Three proved to be the charm for EVE.
The Downtown Alliance-sponsored New Year’s Eve celebration, in its third year of being a three-night event, ended Saturday night with the greatest crowds it has ever experienced, from thronged houses at Temple Square’s Tabernacle to a packed Salt Palace Convention Center.
While final numbers were not available, there were four times as many participants on the first night of EVE than the similar night last year, and on the second night there were twice as many participants as the same night last year, said Jason Mathis, executive director of the Downtown Alliance.
"This year’s been wildly successful," he said. "It’s off the hook."
"It’s been a pandemonium of joy," said Jeffrey Berke, producer and creative director of EVE. "We knew it would take three-to-five years for an event to develop a following, and mature."
Adding to the lively spirit was news that hotels around downtown Salt Lake City where EVE was staged benefited from the large turn-out. According to the Alliance, more than 1,200 hotel packages were sold in tandem with EVE, compared to 860 last year.
While the Salt Palace is the epicenter of EVE, other venues participating reported record attendance. At the Clark Planetarium, tickets for all four of its cosmic lights show were spoken for by 7 p.m., even though the last show of the evening, Pink Floyd’s "Dark Side of the Moon," didn’t begin until 11 p.m. And at the Utah Museum of Contemporary Art, scores of people stood in line to sing "Ring of Fire" and "Bulletproof" at its karaoke machine, and pre-teens flocked to DIY art projects.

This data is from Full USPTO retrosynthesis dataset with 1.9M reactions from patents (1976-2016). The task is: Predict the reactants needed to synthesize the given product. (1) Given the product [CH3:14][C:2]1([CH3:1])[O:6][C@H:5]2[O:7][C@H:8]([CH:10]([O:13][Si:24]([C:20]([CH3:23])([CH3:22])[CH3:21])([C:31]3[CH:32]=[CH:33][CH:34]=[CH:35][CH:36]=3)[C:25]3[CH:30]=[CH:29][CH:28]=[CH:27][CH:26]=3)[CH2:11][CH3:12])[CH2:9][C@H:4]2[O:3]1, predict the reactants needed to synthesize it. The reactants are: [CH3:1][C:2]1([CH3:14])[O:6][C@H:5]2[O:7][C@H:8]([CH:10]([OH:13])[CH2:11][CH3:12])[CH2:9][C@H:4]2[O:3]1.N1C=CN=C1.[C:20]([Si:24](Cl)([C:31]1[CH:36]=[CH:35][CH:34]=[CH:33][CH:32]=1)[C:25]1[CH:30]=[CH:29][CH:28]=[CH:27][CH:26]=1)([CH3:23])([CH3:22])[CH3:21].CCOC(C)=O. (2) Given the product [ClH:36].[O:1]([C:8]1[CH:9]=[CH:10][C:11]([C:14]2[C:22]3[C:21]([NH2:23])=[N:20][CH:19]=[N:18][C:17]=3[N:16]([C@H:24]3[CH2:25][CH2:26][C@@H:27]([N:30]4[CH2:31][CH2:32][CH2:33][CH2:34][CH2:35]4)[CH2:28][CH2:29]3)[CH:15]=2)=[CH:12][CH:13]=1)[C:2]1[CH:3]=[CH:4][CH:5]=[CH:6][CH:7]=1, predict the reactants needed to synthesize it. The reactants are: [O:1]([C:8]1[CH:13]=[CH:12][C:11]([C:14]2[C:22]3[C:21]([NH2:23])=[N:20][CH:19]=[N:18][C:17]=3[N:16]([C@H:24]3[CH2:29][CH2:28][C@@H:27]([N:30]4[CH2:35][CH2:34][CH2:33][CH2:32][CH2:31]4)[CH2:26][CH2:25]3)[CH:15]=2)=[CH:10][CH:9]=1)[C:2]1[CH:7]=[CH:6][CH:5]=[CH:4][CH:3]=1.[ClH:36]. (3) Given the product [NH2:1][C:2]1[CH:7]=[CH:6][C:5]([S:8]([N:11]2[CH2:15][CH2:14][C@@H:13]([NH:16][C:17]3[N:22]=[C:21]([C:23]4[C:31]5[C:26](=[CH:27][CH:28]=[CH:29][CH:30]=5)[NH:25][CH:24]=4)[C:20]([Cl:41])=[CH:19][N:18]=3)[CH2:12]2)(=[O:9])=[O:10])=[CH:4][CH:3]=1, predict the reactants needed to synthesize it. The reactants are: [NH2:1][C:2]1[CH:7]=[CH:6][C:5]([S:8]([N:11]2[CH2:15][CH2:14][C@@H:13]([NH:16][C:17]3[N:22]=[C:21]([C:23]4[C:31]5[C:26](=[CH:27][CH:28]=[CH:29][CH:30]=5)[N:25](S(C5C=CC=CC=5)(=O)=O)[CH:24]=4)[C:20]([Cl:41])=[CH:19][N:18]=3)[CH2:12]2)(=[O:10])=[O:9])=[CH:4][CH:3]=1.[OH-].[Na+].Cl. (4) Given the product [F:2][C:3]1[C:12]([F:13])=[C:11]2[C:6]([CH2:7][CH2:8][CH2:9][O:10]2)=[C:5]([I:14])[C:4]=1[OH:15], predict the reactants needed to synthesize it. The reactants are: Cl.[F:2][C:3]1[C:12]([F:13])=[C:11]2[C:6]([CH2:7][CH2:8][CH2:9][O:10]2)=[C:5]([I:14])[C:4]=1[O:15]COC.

"It’s been a great three days," said Adam Price, executive director of the museum formerly known as the Salt Lake Art Center.
At the Off-Broadway Theatre on Main Street, Orem residents Andy and Becca Goodyear said they had found about EVE after Andy Googled "New Year’s" and "Salt Lake City," and he told his wife that they should go. "I asked him if it was inside," said Becca, who according to her husband wears jackets in the summer. Apparently, the relatively warm temperatures on Saturday night convinced her to come, as well as thousands of other people who skipped last year’s EVE because of the snowstorms.
Nearly 500 people attended Laughing Stick Improv Comedy shows at the Off-Broadway Theatre Friday, with many more expected Saturday night, said Sandy Jensen, one of the founders of the comedy troupe and theatre. "Actors love the EVE audiences because the audiences are crazy and ready to party," she said.
Neil and Sharon Peay of American Fork participated in EVE even though they hadn’t bought, and didn’t know about, the $15 wristbands that allowed admittance to all EVE-related events. The couple was leaving the musical production "Savior of the World" at the Conference Center Theater when they noticed a lot of activity at the Tabernacle. The Peays wandered in — ushers were not checking for wristbands — and once they learned that one of their favorite singers was about to perform, decided to "take off our coats and watch Thurl [Bailey]," Sharon said.
The event appeared to run smoothly, although there was evidence of EVE being a victim of its own success. Besides the aforementioned early sell-outs at the planetarium, by 9 p.m. on Saturday there was a long line of people waiting to get beyond the entrance to the Salt Palace because of security guards checking for contraband. But with fireworks expected at midnight and beer tents inside, no was too upset.
After all, it’s hard to have a happy new year when the end of the prior year isn’t happy.
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